• Roll Out the Cookies – Spread the granulated sugar into a shallow dish. Spread the powdered sugar into a separate shallow dish.
    Scoop 2 tablespoons (1 ounce, 32 grams, #30 scoop) sized rounded dough balls and drop one at a time into the granulated sugar, roll to coat and then form into a ball. Transfer to the powdered sugar bowl and roll to coat generously. Repeat with the remaining dough.
    Evenly space the dough balls on the prepared baking sheets, 11 cookies per sheet pan.
  • Bake – Bake one sheet at a time until puffed and the edges set, but the centers still look soft and raw between the cracks, about 12 minutes. Rotate the pan halfway through baking.
  • Let Them Cool – Leave the cookies on the sheet pan for 5 minutes, then transfer them to a wire rack. Cool completely before serving.


  • Make it Gluten-Free: Substitute gluten-free flour for all-purpose flour. I recommend Bob’s Redmill 1:1 Gluten-Free Baking Flour.
  • Storing: Airtight container for up to 5 days, freeze for up to 1 month. 
  • Recipe Adapted From: America’s Test Kitchen, The Perfect Cookie.

Nutrition Facts

Serves: 22 cookies
Calories 164kcal (8%)Carbohydrates 29g (10%)Protein 2g (4%)Fat 5g (8%)Saturated Fat 3g (15%)Cholesterol 30mg (10%)Sodium 81mg (3%)Potassium 126mg (4%)Fiber 1g (4%)Sugar 21g (23%)Vitamin A 100IU (2%)Calcium 33mg (3%)Iron 1.7mg (9%)

Percent Daily Values are based on a 2000-calorie diet. All nutritional information is based on estimated third-party calculations. Each recipe and nutritional value will vary depending on the brands you use, measuring methods, and portion sizes per household.

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Jessica Gavin

I'm a culinary school graduate, cookbook author, and a mom who loves croissants! My passion is creating recipes and sharing the science behind cooking to help you gain confidence in the kitchen.

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Recipe Rating

16 Comments Leave a comment or review

  1. Shannon says

    Thanks Jessica! For measuring the flour, I used the spoon and level method. Perhaps I’ll weigh it out instead.

    I also did just buy 100% unsweetened cacao so will let you know how it turns out. Thank you!

    • Shannon says

      Hi Jessica! I am extremely happy to report that by following your recipe exactly with the tips you gave me and using the right ingredients, my chocolate crinkles were a success! I have long wanted to find a recipe that didn’t require refrigerating so I’m definitely keeping this for the books. 🙂

      Thank you so much for your additional advice as well. I might try using the 60% cacao again with additional flour & cocoa powder too just to experiment.

      No question about giving this a 5 out 5 star rating! Will check out your other recipes as well. Thanks!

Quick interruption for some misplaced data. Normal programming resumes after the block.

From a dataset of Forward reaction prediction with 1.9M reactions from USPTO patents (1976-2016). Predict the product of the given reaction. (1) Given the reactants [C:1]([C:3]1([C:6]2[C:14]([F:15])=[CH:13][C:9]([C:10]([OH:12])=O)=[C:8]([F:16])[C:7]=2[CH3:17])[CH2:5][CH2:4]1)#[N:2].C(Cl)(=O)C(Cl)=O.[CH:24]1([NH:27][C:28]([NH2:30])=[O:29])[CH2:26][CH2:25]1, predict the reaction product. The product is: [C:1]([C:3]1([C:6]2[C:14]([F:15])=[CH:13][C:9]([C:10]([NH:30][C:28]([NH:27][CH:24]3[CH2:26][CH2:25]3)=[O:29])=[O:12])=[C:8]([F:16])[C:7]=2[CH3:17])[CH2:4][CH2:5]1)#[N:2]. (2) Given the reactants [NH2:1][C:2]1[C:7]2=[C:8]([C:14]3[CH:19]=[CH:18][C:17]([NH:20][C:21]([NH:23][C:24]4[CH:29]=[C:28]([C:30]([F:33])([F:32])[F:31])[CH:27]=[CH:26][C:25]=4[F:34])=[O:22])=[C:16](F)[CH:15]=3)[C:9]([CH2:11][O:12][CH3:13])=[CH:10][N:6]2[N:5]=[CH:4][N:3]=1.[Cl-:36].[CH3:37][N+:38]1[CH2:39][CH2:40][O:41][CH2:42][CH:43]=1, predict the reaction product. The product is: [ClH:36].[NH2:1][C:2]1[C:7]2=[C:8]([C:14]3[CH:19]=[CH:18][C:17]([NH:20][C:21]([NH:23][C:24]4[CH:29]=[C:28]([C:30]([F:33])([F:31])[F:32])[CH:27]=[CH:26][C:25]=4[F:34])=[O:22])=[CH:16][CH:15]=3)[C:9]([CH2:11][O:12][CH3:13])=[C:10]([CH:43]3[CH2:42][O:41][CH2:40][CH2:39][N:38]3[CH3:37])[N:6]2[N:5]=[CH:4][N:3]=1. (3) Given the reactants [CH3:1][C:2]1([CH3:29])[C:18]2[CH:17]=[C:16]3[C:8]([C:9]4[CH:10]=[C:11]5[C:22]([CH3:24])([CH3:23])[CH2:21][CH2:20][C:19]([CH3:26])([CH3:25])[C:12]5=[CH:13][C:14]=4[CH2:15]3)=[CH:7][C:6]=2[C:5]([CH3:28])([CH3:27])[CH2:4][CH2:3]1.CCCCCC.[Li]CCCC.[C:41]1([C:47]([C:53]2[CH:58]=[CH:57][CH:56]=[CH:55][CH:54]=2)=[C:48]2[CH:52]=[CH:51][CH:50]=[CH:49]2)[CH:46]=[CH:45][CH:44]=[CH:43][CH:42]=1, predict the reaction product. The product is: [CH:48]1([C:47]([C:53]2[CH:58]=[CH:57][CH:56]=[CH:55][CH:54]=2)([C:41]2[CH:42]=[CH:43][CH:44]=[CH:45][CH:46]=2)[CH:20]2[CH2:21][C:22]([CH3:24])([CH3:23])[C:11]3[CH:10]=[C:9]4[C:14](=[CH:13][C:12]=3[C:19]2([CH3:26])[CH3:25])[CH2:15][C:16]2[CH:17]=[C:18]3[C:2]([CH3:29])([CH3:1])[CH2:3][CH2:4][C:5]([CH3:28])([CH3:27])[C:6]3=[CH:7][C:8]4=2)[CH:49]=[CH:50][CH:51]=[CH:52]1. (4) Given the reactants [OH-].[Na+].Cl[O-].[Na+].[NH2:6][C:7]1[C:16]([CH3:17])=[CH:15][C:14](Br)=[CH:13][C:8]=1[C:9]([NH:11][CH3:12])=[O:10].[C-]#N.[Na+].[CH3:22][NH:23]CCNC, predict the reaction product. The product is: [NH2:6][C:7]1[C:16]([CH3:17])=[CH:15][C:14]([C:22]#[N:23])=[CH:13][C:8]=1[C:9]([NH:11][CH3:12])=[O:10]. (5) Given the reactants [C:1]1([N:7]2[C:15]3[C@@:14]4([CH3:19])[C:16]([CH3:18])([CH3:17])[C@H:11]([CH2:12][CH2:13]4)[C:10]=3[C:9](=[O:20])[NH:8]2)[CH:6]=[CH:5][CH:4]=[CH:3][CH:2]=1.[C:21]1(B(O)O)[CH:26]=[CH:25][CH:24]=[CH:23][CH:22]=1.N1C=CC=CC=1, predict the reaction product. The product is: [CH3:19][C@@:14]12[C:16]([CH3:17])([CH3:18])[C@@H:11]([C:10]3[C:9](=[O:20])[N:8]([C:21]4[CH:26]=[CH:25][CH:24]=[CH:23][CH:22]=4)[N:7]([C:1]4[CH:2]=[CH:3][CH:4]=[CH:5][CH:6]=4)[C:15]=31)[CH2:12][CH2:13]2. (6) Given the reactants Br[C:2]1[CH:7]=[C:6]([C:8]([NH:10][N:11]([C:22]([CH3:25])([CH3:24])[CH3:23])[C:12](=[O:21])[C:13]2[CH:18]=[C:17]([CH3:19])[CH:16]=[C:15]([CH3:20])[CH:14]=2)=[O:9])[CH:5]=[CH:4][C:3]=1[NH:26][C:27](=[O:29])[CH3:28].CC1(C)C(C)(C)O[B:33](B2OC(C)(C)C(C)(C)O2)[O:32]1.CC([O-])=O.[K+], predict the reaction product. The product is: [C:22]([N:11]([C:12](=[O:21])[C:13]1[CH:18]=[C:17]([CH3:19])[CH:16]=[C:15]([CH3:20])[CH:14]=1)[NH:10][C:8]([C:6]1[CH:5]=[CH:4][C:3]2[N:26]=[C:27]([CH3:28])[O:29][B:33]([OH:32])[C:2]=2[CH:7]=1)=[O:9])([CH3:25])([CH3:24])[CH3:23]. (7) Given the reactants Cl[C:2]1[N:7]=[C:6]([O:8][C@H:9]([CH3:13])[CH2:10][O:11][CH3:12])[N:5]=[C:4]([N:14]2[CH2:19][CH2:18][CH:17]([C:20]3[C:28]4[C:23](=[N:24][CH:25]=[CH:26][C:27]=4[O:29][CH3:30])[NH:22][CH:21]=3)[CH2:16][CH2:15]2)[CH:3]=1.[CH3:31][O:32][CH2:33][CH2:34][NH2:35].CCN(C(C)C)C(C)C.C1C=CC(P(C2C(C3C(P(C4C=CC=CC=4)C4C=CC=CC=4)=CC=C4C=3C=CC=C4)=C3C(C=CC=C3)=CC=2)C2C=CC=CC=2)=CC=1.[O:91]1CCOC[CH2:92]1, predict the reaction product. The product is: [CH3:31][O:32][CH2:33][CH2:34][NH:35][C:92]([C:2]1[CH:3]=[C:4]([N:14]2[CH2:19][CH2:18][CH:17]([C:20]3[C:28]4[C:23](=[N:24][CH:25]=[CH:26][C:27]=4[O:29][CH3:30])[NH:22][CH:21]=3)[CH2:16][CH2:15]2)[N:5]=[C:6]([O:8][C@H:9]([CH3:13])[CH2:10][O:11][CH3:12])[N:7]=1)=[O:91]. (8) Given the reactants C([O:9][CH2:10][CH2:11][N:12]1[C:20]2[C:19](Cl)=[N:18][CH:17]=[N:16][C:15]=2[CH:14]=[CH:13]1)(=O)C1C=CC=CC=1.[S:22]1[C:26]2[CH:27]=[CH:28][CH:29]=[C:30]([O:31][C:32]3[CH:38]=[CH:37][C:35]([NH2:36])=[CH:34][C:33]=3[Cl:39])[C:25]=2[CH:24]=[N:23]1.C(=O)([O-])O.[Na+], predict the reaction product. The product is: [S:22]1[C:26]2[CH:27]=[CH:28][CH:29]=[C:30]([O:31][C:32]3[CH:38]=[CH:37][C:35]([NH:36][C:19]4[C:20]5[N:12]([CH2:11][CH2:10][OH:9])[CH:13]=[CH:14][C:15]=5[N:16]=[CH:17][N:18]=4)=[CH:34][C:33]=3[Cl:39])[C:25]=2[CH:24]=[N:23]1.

2. Shannon says

    Hi Jessica! I’ll be trying this out later and while I have cocoa powder at hand, I only have chocolate compound and regular dark chocolate. Will either work in place of the unsweetened chocolate?

    As for the cocoa powder, would Dutch-processed work well with this recipe?

    Thank you! 🙂

    • Jessica Gavin says

      They will taste sweeter, but the texture shouldn’t be too different. I think you could use either one, I would select whichever is higher percentage cacao. Yes, dutch processed will give the least bitter taste from cocoa powder.

      • Shannon says

        Hi Jessica! I wanted to report that I used regular dark chocolate (Meiji Black) but sadly the batter was very wet and not fudge-like. In the end, I had to refrigerate it for awhile (and because I’m impatient), and when I tried to “shape” it, naturally it did not hold shape. I ended with crinkle pizzas. Any idea what may have gone wrong? All my ingredients were at room temp.

        But I do love this recipe! In spite the failure, it was my family’s favorite flavor so I’ll be trying again.

        • Jessica Gavin says

          Do you know what cacao level the chocolate was? I’m wondering if next time you could increase the cocoa powder to help firm up the dough and get a more intense chocolate flavor.

          • Shannon says

            Hi Jessica! About 60% I think. If I were to increase cocoa powder, how many cups should I put? Should I lessen the amount of cacao chocolate as well?

          • Jessica Gavin says

            I would try to increase the cocoa powder by 2 tablespoons (so 1/2 cup plus 2 tablespoons). The batter should thicken more as the melted chocolate cools. I will always be more soft and sticky but should be spoonable. I was also thinking, how did you measure the flour? I use a dip and sweep method, which is a little denser than spooning the flour into the cup. Perhaps you might need a little more flour.

  3. Judy Caywood says

    Delicious. I made these last year and several other of your recipes for our church Christmas program. This year with so many events cancelled I made one batch for us here at my sisters home in Idaho. These cookies are always a hit. I never go wrong with one of your recipes and I always read the entire recipe and food scientist notes you put on each one Jessica. Merry Christmas to you and your beautiful family. Judy

  4. Daranee Elkins says

    Last minute recipe add to my annual Christmas baking last year for the Doctors & nurses. It’s absolutely a sinfully, delicious delight. Funny thing a nurse came to me to rave about these crinkles.

    I knew exactly what cookie she was talking about.. there was powdered sugar all over her shirt ?

  5. Riley Cronk says

    Hi Jessica,

    As requested here is how I altered the recipe to be gluten free, dairy free, and egg free for those of us suffering from annoying allergies!

    1 1/2 cups gluten free flour
    1 teaspoon baking powder
    1/4 teaspoon baking soda
    A pinch of salt
    1/4 cup granulated sugar
    1/2 cup brown sugar
    6 tbsp of vegan butter (softened)
    1/2 cup unsweetened applesauce (egg replacer)
    1 cup of dairy free chocolate chips
    3 tbsp cocoa poweder
    Powder sugar to roll in

    I added a little more flour and melted chocolate chips and decreased the cocoa powder.

    I modified between The Pretty Bees recipe and yours to try and get the best crinkle cookie!